- State Water Project Allocation Increases to 20 Percent
- Lawsuit Challenges Federal Water Contracts That Imperil Delta, Fish, Wildlife
- Reclamation increases allocation for Central Valley Project after April storms
- Federal agencies announce final schedule for Clear Creek spring pulse flows
- USGS report shows increasing groundwater levels in Coachella Valley
Warm, Dry Conditions Lead to Below Average Snowpack
The Department of Water Resources (DWR) conducted their third manual snow survey of 2020 at Phillips Station and it didn’t present a pretty picture.
After a wet start for California’s water year, the month of February has been warm and dry. The readings taken of the snow pack yesterday came to 29 inches of snow depth and a snow water equivalent (SWE) of 11.5 inches, which is 47% of the March average for this location.
The numbers may be disappointing after the 113 inches recorded this time last year, but hope to improve on February’s numbers remains.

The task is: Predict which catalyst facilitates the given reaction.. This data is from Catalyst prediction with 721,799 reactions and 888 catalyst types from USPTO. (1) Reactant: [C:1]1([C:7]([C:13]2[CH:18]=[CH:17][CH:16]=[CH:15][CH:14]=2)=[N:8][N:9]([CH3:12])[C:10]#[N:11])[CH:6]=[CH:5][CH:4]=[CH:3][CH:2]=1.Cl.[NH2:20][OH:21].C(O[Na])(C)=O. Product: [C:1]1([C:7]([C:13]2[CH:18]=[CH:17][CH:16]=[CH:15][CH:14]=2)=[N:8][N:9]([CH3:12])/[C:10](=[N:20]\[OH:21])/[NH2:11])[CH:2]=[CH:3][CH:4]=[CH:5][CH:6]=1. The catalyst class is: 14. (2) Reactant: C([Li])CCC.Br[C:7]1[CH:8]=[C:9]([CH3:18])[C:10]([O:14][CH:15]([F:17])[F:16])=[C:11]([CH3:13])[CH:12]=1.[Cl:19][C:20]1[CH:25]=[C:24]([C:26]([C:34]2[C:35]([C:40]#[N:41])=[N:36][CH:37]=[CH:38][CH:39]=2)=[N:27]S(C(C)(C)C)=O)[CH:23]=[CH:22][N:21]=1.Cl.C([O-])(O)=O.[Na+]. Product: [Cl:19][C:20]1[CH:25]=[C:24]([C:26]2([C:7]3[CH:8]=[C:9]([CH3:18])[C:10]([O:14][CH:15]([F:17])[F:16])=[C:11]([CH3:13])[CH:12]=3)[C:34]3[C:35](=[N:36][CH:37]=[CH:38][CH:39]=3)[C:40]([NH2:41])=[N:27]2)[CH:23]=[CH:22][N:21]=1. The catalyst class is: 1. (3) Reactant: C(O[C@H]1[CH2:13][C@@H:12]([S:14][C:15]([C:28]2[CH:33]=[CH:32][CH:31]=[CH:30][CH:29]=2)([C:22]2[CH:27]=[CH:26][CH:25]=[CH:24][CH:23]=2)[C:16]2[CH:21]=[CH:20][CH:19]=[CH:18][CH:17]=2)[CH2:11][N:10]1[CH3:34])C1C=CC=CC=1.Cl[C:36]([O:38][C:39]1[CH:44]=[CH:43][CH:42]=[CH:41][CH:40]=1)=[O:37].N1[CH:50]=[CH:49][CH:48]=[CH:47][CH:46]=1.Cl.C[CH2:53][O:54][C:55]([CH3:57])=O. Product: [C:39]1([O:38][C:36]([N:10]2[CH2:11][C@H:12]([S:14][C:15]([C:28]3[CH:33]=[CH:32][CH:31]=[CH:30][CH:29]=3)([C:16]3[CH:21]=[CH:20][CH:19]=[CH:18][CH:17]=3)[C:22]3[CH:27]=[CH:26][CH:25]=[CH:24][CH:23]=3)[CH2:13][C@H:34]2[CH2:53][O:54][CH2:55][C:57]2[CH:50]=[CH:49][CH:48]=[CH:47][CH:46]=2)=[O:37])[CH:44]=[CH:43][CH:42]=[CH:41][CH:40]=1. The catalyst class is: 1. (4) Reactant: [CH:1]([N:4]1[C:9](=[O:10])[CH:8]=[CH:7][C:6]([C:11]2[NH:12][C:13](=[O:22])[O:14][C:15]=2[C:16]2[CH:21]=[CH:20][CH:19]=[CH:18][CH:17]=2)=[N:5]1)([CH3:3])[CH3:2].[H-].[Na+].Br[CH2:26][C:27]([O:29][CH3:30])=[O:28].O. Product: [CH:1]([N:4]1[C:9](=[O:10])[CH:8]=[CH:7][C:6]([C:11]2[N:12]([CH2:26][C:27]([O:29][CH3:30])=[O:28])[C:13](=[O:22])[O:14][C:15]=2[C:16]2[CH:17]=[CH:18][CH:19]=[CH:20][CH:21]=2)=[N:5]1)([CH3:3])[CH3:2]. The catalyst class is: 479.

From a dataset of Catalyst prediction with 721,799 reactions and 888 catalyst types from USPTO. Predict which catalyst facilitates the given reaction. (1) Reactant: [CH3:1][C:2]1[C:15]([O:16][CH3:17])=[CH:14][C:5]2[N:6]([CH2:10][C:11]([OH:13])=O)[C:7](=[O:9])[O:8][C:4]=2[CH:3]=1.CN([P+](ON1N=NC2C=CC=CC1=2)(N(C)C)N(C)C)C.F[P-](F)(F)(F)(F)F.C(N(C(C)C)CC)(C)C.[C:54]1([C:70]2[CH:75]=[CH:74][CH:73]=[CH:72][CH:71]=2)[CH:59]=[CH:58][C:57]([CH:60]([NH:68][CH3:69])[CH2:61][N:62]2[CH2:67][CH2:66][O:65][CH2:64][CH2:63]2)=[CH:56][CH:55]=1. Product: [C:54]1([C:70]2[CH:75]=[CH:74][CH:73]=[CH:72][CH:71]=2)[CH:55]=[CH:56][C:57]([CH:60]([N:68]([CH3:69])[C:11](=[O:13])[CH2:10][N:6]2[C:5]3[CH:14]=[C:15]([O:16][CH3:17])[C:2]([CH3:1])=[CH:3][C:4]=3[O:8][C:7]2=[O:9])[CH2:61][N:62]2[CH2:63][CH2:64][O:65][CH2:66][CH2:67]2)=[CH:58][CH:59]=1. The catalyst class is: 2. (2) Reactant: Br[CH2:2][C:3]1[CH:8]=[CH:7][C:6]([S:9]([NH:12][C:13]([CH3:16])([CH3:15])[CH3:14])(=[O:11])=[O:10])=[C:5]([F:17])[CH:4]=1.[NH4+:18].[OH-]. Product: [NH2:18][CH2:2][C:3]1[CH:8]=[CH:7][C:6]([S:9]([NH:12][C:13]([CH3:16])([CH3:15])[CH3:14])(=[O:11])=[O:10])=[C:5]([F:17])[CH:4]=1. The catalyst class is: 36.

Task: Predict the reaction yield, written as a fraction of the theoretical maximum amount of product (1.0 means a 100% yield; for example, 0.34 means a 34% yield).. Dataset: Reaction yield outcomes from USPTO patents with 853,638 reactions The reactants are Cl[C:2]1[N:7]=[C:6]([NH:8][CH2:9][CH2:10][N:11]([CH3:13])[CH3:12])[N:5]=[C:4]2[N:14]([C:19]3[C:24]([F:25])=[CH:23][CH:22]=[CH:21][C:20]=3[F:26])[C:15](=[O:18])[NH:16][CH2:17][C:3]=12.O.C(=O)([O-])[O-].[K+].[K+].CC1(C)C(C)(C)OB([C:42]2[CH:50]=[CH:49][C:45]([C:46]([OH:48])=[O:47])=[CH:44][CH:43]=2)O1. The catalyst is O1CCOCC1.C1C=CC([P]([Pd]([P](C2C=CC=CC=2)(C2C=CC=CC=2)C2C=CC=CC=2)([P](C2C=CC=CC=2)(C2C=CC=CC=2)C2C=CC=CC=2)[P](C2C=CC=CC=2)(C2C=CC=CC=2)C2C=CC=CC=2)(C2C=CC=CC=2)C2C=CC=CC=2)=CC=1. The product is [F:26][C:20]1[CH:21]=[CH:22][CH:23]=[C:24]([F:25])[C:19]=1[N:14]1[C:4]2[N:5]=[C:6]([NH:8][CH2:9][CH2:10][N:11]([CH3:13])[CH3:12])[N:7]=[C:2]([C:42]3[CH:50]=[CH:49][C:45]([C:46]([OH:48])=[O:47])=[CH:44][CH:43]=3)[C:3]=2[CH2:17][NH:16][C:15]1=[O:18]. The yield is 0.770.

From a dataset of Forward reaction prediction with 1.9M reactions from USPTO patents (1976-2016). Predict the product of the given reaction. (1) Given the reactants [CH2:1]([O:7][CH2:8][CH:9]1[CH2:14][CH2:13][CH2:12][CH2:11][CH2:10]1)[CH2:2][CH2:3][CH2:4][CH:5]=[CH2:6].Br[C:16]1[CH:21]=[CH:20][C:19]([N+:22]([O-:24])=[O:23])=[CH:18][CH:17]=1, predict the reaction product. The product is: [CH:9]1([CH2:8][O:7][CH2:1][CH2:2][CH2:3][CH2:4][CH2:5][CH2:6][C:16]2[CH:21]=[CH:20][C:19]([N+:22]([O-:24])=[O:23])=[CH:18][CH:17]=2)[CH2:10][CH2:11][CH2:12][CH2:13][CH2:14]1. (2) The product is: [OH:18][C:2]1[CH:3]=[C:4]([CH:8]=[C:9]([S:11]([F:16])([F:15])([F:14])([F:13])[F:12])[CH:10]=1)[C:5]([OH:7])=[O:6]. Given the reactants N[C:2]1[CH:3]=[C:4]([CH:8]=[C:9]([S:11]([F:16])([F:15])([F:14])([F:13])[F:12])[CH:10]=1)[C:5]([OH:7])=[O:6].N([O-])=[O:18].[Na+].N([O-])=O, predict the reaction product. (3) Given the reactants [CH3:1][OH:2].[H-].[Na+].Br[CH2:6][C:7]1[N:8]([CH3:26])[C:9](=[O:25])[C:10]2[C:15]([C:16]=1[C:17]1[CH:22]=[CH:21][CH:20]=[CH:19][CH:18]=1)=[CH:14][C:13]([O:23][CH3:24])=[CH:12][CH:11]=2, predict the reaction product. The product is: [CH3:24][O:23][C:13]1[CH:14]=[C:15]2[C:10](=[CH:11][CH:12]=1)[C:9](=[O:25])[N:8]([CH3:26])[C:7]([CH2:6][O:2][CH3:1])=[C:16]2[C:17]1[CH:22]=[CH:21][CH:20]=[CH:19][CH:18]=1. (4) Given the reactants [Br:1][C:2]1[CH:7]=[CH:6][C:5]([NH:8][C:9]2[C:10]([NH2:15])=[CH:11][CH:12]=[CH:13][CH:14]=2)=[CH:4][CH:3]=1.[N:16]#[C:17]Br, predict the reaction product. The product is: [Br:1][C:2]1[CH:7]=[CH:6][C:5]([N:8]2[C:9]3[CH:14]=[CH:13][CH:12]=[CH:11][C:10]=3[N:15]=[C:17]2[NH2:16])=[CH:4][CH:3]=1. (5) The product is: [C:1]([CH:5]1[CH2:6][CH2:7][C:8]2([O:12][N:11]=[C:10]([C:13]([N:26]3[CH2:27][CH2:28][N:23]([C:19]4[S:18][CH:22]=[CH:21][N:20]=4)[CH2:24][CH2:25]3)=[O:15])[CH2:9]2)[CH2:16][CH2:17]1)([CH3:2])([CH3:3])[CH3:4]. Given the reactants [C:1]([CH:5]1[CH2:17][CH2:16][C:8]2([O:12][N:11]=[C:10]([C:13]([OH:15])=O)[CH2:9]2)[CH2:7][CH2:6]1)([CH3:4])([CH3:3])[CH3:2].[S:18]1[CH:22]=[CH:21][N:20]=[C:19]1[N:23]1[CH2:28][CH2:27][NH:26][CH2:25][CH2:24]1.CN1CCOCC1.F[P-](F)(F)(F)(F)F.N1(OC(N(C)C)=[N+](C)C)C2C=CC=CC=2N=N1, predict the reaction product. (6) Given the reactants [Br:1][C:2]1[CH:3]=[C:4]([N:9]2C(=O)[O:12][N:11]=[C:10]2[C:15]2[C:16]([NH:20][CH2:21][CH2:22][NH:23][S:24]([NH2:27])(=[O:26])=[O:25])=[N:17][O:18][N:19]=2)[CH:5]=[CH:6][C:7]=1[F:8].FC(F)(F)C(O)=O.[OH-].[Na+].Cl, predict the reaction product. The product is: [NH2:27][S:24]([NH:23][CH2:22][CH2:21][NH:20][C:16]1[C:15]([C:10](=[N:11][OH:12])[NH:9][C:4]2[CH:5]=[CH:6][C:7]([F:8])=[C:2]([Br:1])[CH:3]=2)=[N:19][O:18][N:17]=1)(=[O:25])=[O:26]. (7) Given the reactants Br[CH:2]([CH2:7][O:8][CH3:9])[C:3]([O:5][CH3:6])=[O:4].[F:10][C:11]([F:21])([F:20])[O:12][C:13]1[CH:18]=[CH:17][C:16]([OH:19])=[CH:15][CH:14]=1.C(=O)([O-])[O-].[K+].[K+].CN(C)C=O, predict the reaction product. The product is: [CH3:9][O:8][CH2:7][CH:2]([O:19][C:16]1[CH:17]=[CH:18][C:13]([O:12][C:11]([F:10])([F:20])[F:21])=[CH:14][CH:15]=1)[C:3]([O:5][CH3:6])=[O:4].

“Right now, 2020 is on track to be a below-average year but we could still see large storms in March and April that will improve the current snowpack,” said Sean de Guzman, chief of DWR’s Snow Surveys and Water Supply Forecasting Section. “While periods of dry conditions are expected in California, climate change has made them more unpredictable and extreme which is why we must always use the water we have wisely.”
Another reason to remain positive is the state’s six largest reservoirs are still near or at capacity. Oroville and Melones are at 92% and 132% respectively of their historical average and Lake Shasta is holding 78% of its total storage capacity.
Additional measurements from DWR indicate that statewide, the snowpack’s water equivalent is 11 inches, or 46% of the March average.